The Phoenix Suns, winners of 12 of their last 17 games, face off against the Rockets who have won 16 of 21. Even more recently, the Suns have bagged three in a row while the Rockets have taken 8 of 9.
The Houston Rockets remain the league's poster child for taking the most efficient shots on the basketball court, with 86% of all of their shots being taken either in the paint or from behind the 3-point line. By doing this, the Rockets can overcome the fact that they shoot at or below league average from everywhere on the court but still have the league's 5th best offense in terms of points-per-possession.
The zones in yellow indicate that the Rockets shoot comparably to the rest of the league in those areas, while the zones in red show they shoot below league average.
- 35% shooting on 3-pointer = 1.05 points per shot attempt
- 45% shooting on 2-pointer = 0.9 points per shot attempt
- 55% shooting on 2-pointer = 1.1 points per shot attempt
As you can see, unless you can shoot 50% or better on all of your midrange shots, it's better to take the higher value shots. Over the course of 100 shots, that's a 10-point swing in your favor if you can take higher-percentage shots over lower-percentage ones and it's why many NBA teams build their defense around rim protection and 3-shoot protection.
The Rockets are good at defending at the rim, thanks to Dwight Howard this year and Omer Asik last year, but are not so good at defending the 3-point line, allowing the league's 6th highest attempt rate from behind the arc.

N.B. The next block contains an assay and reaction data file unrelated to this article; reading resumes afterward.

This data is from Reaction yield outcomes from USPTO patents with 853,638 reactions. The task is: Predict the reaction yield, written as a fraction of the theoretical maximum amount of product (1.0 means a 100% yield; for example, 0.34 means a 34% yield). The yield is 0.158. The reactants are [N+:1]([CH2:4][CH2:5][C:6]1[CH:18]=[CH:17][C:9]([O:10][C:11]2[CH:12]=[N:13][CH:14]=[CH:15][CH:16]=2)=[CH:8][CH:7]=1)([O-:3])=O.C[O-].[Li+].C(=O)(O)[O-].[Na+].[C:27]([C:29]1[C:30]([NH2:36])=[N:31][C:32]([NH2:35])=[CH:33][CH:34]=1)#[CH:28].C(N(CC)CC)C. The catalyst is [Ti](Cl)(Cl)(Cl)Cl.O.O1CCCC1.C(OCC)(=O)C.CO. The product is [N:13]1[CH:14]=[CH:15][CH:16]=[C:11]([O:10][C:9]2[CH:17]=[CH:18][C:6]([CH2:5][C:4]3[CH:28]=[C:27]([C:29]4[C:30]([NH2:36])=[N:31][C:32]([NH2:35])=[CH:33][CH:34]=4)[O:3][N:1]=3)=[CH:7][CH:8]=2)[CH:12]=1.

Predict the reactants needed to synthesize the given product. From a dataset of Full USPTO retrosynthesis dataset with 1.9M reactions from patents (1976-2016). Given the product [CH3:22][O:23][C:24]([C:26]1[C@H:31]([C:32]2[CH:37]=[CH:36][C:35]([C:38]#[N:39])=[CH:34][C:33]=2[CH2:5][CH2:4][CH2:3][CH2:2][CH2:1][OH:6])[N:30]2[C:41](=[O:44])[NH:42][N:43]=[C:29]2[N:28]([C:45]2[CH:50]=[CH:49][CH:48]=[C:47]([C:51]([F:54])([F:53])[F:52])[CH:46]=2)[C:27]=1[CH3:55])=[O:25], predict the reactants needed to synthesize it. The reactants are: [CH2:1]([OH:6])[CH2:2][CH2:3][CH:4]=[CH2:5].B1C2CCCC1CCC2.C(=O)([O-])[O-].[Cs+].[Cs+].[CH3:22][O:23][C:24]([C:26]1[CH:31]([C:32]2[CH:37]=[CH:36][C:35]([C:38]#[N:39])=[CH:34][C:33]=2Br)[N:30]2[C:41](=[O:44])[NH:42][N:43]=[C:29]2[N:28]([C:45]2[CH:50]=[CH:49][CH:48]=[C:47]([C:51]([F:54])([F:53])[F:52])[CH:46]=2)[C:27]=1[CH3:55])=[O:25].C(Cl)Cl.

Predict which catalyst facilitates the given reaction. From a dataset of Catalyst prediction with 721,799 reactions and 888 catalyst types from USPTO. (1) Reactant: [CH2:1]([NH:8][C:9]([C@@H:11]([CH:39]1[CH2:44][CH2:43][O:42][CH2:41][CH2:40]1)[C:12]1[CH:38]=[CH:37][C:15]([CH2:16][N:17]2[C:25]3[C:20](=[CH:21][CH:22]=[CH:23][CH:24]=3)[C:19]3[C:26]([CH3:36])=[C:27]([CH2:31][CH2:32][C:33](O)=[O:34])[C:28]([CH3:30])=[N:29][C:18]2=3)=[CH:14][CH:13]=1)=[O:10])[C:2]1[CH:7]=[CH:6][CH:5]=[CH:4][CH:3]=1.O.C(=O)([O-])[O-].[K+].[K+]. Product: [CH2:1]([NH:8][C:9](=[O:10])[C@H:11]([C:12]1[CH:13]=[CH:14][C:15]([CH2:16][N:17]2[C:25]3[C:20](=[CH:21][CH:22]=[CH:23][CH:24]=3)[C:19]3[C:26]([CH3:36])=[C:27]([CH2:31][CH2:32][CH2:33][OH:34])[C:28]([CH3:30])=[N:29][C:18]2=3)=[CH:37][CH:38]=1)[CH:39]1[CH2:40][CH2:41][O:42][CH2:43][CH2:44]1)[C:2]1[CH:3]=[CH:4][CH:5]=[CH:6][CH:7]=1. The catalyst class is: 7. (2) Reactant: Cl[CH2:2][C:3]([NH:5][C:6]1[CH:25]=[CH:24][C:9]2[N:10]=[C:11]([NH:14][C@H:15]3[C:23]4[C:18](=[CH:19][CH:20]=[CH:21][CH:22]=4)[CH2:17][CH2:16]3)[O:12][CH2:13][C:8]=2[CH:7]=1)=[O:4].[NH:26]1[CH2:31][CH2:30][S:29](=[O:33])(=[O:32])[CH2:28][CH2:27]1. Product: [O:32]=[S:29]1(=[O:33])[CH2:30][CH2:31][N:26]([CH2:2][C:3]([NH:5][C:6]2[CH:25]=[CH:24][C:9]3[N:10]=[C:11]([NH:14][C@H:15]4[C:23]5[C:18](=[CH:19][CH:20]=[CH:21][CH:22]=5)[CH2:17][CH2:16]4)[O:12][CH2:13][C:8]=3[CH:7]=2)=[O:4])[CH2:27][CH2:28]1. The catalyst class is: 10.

The Phoenix Suns offense this season has mirrored the Rockets in many ways, but is a little more balanced. The Suns only take 71% of their shots at the rim or from behind the arc, with the remaining 29% being in the mid- to long-2 range.
While the 71% mark pales in comparison to Houston, the Suns offense is still one of the league's best (8th in overall efficiency) and ranks as the third-highest 3-point rate, according to basketball-reference.com.
Patrick Beverly has been starting lately in place of Jeremy Lin, who provides scoring off the Rockets bench. Beverly brings much-needed on-ball defense into the starting lineup next to James Harden.
The Key Matchup
In this game, the key matchup is the Suns defense vs. the Rockets offense. The two prior games, both in Houston, could not have been much different for Houston despite playing the same lineup both times.
In the first matchup, the Rockets made only 35% of their shots and scored just 88 points. In the second, the Rockets made 55% of their shots and scored 122. Over 55 games, that represents the third-lowest points allowed to a Suns opponent (1st meeting) vs. a season-high in points allowed (2nd meeting).
The Suns defense allows the league's fewest 3-point shots made and allows the second-lowest opponent 3-point shooting percentage when they are taken. The defense is designed to run teams off the line and, hopefully, make them shoot midrange jumpers. That's what makes Miles Plumlee so important. If he can stay out of foul trouble and defend the rim, the Suns have a good chance of winning any game.
While Dwight Howard might go nuts under the basket, the key for the Suns will be to continue to defend the 3-point line against the likes of Harden, Lin and Parsons.
*note: James Harden (hyperextended elbow in loss to GS) is questionable for this game
Playing at home and on national television (ESPN), expect the Suns to come out focused and strong. They are playing the entire year with a chip on their shoulder that no one gives them credit, and national TV games have been their showcase.
Add in the embarrassment of the recent blowout at the hands of the Rockets, I really expect the Suns to play the best they can tonight. That might not be enough, since the Rockets are so good and on such a roll, but I think the Suns do win this one in a high-scoring affair.